A solo full-length from Ryan Augustus

Give it up to Ghost
By SAM PFEIFLE  |  May 9, 2012

beat_RyanAugustus_main
PUTTING IN HIS ALL Ghost/Ryan Augustus/Ryan Doughty.

If there's one thing rapper Ghost/Ryan Augustus/Ryan Doughty can now safely say, it's this: He's prolific. Since the middle of February, he's had vocals on 21 Educated Advocates tracks on Back to Class, 18 tracks on last month's Manic Mondays album, and now 23 tracks on his own brand-new solo album, Beats & Rhymes.

Yes, that's 62 songs, and a lot of rapping. There are plenty of good bands that never released 62 songs in their entire careers. It's a firehose of material, really, that can be hard to digest and parse.

Listening to the new record, taking any two-minute portion, you'd have a hard time knowing the difference between this and the previous two recent records. It continues what the Advocates and this movement of local rappers in general refer to as "new vintage," basically extending with some contemporary flavor the soul-heavy, boom-bap production of the hip hop that exploded in the early '90s with the likes of Tribe Called Quest's Low End Theory (1991), Arrested Development's 3 Years, 5 Months and 2 Days in the Life of (1992), Wu Tang's Enter the Wu-Tang Clan (36 Chambers) (1993), and, notably because of the death last week of MCA, the Beastie Boys' Ill Communication (1994).

The latter was the first disc I spun when I heard the news, as it's the Beasties record I listened to by far the most, a combination of its greatness and me being a college sophomore when it dropped. Though it was a smash multi-platinum success, it's hard not to see it as an underground template for the future: 20 tracks long, with instrumental interludes and choice samples, guest turns from the likes of Biz Markie and Q-Tip ("Keep it Together" stands up amazingly well nearly 20 years later), and a playful attitude toward hip hop that meant just about anything was fair game, musically.

Augustus was clearly a fan. He even makes a "Sabotage" reference in "Rhyming in Paradise."

Taken as a whole, though, this record is a clear artistic departure from the other two recent works. Primarily because, as the first words spoken on the record make clear, "this is my life." While on those other two discs Augustus is always sharing creativity and the mic with at least two other MCs, here he can focus on his influences and life experiences, organized like a film, with an "Opening Scene" to kick things off and "Closing Credits" to finish things up (though it actually ends up spiraling into a 12-minute tune that features some of the best guest turns on the album and a cool Triumvrat sample — don't hit stop too early).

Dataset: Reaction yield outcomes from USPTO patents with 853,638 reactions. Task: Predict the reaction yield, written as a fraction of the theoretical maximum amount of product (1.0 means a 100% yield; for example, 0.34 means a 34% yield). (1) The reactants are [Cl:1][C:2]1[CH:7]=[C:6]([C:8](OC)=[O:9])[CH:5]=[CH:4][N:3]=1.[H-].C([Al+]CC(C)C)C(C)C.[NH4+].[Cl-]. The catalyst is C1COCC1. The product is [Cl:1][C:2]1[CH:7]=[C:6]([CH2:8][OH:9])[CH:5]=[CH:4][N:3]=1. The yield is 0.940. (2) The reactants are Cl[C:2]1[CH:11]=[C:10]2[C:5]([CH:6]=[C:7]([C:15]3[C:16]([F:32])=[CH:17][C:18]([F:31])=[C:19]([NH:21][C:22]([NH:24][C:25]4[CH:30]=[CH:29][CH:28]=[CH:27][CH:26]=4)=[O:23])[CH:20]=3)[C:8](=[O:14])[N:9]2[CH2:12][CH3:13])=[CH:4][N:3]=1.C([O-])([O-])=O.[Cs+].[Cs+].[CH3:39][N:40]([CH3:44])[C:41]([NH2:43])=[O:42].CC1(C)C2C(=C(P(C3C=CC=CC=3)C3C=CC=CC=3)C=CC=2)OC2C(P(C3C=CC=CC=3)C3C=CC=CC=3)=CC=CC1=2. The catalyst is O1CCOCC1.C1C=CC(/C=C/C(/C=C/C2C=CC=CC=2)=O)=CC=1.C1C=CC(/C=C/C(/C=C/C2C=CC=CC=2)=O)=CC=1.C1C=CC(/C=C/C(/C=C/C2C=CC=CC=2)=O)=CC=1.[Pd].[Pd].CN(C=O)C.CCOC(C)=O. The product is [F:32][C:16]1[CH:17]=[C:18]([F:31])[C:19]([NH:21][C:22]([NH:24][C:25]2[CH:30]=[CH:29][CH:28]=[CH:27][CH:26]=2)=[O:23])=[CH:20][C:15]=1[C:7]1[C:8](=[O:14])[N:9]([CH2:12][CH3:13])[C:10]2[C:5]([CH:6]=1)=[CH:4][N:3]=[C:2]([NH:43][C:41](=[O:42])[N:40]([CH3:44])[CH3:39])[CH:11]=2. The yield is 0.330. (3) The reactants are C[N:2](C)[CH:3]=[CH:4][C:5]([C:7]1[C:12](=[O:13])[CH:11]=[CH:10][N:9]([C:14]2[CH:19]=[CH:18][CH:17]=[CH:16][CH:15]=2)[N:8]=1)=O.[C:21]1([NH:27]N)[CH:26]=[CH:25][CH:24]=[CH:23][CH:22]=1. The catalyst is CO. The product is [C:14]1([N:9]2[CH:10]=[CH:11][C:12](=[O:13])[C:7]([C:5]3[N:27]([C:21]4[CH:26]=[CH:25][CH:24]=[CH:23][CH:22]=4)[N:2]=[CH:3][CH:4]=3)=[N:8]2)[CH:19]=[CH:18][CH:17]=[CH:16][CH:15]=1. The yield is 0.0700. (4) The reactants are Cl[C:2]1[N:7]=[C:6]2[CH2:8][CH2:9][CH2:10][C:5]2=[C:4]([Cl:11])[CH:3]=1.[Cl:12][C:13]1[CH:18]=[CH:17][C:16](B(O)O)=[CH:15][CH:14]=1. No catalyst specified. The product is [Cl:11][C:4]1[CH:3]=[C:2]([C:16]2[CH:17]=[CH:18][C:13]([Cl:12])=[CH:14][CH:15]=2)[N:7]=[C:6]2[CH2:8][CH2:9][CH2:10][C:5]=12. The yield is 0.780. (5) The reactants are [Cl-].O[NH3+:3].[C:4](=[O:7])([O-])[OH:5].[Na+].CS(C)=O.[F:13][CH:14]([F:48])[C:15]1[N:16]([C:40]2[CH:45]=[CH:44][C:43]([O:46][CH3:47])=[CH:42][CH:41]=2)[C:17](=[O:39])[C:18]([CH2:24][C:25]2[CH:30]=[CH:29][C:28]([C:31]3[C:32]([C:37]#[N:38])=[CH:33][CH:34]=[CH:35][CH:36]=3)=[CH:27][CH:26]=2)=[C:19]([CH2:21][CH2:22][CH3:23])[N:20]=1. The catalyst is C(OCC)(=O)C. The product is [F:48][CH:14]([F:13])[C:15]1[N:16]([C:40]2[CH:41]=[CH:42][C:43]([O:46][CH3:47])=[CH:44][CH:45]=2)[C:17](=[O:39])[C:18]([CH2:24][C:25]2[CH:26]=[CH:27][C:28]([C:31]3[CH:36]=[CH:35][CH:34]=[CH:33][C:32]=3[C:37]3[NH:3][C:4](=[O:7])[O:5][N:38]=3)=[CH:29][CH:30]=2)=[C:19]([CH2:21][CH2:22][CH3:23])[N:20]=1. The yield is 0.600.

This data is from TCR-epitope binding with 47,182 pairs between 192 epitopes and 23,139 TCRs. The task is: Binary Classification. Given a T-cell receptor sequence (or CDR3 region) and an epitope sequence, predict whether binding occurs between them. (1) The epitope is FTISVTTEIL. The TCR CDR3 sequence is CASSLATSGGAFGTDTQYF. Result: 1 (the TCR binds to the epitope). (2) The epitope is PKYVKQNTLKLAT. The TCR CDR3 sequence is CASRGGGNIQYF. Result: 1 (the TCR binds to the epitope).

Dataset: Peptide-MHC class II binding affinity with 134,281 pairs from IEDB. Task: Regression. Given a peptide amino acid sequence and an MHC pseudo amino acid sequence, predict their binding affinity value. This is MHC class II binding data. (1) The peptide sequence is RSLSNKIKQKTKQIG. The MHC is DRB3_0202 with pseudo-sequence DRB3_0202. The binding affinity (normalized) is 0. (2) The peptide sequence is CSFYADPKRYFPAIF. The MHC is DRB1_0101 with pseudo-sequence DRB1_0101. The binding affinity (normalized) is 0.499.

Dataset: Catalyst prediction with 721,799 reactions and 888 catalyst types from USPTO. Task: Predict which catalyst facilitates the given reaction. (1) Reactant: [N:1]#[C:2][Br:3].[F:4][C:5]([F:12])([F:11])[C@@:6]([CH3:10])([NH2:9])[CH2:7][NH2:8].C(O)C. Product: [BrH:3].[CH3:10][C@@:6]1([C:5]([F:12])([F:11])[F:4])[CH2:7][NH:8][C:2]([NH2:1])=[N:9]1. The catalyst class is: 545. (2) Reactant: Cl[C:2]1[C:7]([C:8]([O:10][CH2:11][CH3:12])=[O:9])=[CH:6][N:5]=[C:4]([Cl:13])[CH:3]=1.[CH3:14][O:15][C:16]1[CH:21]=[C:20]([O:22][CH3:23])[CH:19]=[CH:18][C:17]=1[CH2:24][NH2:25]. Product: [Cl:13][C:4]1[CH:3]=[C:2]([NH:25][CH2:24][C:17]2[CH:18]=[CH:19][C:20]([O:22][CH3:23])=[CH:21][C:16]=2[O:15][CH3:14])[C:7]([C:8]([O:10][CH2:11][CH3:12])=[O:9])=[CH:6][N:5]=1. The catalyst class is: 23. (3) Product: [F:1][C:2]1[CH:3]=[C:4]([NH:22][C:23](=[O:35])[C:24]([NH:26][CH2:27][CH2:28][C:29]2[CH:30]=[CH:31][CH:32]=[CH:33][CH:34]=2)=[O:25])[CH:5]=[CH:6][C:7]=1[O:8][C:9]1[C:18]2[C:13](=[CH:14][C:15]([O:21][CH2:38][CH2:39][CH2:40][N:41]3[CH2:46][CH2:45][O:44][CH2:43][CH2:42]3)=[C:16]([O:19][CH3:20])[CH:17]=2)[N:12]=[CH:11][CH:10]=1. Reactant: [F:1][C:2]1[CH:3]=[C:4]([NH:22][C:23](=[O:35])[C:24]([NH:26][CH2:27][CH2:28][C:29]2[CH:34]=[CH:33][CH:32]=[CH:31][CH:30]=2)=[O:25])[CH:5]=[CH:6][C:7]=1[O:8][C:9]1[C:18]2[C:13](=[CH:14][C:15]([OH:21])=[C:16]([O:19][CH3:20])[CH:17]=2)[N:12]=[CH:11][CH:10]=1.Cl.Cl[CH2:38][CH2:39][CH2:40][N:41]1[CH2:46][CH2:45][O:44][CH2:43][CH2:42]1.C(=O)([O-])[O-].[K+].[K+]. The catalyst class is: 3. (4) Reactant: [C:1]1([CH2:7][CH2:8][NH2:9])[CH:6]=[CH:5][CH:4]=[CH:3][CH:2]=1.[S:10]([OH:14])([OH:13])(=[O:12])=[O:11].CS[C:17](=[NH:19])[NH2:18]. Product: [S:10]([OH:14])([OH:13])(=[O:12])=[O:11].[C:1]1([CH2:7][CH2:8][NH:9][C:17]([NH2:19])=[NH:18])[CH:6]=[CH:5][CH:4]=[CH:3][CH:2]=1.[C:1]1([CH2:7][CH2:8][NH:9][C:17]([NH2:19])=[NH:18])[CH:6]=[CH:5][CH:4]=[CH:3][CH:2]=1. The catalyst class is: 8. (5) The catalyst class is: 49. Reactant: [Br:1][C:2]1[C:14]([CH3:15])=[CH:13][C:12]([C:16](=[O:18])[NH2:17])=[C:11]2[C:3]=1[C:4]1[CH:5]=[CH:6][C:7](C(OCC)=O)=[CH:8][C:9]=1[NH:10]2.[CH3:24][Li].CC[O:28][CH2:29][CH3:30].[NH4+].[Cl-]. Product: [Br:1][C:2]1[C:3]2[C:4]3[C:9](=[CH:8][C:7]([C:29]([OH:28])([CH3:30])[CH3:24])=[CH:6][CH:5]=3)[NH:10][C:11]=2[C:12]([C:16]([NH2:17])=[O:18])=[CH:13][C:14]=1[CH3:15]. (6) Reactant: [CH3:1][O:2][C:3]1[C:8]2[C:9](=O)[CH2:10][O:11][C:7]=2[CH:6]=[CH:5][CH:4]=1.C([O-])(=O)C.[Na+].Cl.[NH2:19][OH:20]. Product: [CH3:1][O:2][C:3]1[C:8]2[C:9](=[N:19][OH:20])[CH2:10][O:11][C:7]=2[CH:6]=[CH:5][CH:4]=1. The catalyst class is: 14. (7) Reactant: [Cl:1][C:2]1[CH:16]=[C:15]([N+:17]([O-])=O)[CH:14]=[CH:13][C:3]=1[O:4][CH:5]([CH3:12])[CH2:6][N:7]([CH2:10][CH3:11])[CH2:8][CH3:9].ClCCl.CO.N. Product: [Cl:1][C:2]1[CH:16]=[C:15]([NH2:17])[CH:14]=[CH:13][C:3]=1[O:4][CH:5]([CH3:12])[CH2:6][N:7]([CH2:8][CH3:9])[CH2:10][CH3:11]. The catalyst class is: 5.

This isn't a singles album, either, with only maybe a third of the songs featuring proper choruses and most of the production leaning toward the chill-jam vibe. Plus, it's basically family-friendly. Despite hinting at life experiences that "would make a Cape Elizabeth housewife scream," Augustus keeps everything PG, other than a few naughty words introduced by a guest or two (Dray Senior and Shane Reis are notably good).

1  |  2  |   next >
  Topics: CD Reviews , Music, CDs, Wu Tang Clan,  More more >
| More


Most Popular
ARTICLES BY SAM PFEIFLE
Share this entry with Delicious
  •   AMOS LIBBY'S FIVE WEEKS IN THE HEART OF THE CONFLICT  |  July 23, 2014
    "(Israeli) immigration asked me at the airport why I didn’t leave when I could have and I said it was because I felt safe. They told me I was nuts.”
  •   WHAT YOU SAY, RYAN?  |  July 16, 2014
    Ryan’s calling card is his sincerity. While the production and presentation are of a genre, you won’t find him talking about puffing the chron or dissing women or dropping a million f-bombs or using a bunch of contemporary rap jargon. He’s got a plan and he executes it, with more variety and modes of attack than he’s had on display to this point.
  •   BETTY CODY, 1921-2014  |  July 11, 2014
    The Maine music community lost a hidden giant last week with the death of Betty Cody, at 92.
  •   ADVENTURES IN LO-FI  |  July 11, 2014
    One obvious reason for heavy music is catharsis, a healthy release for all the built-up bullshit modern life entails. Like kickboxing class for suburban women, but with lots of black clothing and long hair.
  •   FULL HORNS AHEAD  |  July 03, 2014
    An arrangement of alto and baritone sax, trombone, and trumpet combining to front a band like Mama’s Boomshack grabs your attention so completely. There just aren’t many bands doing that.

 See all articles by: SAM PFEIFLE